Wednesday, August 17, 2016

The Inevitable by Kevin Kelly

I borrowed this book because it seems like it'd be related to the Black Zemi. It is, but this is something that I should have read before I entered - it is that introductory.

The Inevitable is basically about the 12 forces that will change society forever. According to the author, they are:

1. Becoming (we're gonna require constant upgrades)

2. Cognifying (Artificial Intelligence)

3. Flowing (Things are going to be readily available, and in small bits)

4. Screening (like it says - everything on a screen)

5. Accessing (people are gonna stream stuff, not buy it)

6. Sharing (What is mine is yours and all that. It's about who owns information)

7. Filtering (welcome the algorithms)

8. Remixing (fan made PVs, Fanfiction is gonna be the future)

9. Interacting (Virtual Reality is the future)

10. Tracking (every single thing about you will be recorded and stored)

11. Questioning (We will find more and more new questions)

12. Beginning (The Future is Now)

And then there are like 50 pages of notes, which showed me the book was surprisingly well-researched. I say surprisingly because most of it seemed to be from the author's personal experience, or his personal vision of the future. Personally, I was hoping for something more in-depth.

I was also a little disappointed that he didn't cover some topics - in Filtering, for example, he didn't mention the disintermediated industries, and how that poses a challenge for filtering.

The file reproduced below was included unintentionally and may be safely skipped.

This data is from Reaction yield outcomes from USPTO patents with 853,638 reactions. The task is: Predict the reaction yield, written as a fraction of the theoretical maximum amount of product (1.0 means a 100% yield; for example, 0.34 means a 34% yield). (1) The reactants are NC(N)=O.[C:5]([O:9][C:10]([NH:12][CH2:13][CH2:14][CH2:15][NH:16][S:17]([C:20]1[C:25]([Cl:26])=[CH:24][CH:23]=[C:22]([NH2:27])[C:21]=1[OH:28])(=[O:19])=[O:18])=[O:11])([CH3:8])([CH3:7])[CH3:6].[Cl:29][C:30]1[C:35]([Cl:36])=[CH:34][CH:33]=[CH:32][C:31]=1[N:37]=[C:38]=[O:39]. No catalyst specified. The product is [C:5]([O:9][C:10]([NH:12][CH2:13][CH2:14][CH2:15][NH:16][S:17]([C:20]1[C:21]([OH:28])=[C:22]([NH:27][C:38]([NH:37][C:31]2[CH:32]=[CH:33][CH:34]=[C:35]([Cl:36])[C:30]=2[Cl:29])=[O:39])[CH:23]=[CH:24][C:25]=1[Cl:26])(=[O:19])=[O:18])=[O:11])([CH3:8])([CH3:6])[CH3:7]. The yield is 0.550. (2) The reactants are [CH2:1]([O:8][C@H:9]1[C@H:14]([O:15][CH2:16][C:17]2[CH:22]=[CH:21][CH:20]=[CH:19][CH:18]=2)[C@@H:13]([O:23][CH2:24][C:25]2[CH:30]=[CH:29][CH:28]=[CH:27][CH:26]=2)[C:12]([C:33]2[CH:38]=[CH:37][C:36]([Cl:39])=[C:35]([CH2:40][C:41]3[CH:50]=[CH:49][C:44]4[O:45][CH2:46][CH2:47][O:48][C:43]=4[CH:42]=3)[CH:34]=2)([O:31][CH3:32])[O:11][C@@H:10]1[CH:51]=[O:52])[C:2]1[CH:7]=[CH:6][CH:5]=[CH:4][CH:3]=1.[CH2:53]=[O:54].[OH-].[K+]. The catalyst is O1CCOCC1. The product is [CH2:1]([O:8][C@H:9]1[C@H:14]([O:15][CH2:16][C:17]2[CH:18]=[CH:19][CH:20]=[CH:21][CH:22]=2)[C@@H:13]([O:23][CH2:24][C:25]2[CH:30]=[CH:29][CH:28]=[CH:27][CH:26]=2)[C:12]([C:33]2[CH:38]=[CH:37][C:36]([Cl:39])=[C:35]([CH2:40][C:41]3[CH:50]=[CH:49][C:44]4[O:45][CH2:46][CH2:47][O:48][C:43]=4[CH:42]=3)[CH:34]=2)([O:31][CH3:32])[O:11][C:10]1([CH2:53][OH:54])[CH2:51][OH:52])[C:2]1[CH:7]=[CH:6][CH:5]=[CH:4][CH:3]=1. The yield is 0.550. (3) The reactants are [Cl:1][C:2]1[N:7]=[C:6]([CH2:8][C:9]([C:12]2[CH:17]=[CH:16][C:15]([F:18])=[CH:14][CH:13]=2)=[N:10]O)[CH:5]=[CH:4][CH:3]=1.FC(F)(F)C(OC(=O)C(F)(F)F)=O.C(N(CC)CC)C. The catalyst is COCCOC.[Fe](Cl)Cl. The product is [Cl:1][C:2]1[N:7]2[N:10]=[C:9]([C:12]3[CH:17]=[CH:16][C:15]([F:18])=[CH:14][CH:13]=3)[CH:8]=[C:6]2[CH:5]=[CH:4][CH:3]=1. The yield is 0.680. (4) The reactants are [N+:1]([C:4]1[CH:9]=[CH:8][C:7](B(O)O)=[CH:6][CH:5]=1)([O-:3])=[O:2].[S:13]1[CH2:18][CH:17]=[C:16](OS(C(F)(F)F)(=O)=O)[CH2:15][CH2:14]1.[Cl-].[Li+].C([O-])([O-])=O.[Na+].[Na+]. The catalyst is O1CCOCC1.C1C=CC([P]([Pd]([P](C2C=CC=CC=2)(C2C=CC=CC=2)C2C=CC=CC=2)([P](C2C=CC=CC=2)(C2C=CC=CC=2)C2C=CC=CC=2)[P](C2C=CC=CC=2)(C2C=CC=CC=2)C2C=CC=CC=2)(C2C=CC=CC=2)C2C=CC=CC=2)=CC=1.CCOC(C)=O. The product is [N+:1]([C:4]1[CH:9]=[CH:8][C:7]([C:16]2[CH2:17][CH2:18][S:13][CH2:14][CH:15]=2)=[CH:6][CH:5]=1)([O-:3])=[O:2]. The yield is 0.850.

There was also a too-rosy picture of everything. I like most of the technologies here (and have defended some of them to more skeptical teachers and classmates), but even I was like "whoa there" in a number of chapters.

There were so many missed opportunities - for example, though he mentioned that people tend to overshare when given the choice, the issue of networked privacy didn't come out. That could have been a valuable discussion in how people's views and expectations of privacy changes with advancements in technology. And all the legal challenges that will come were largely left out. Not to mention challenges in defining the open standards necessary.

So even though there was some mention of potential problems, it wasn't a balanced coverage by any means.

While the book isn't bad (it's probably aimed towards the complete newbie), I didn't like it as much as I thought I would. For forces that will change the world, I much prefer The Shift by Lynda Gratton. And of course, the 'counter argument' to this will be Fahrenheit 451 by Ray Bradbury.

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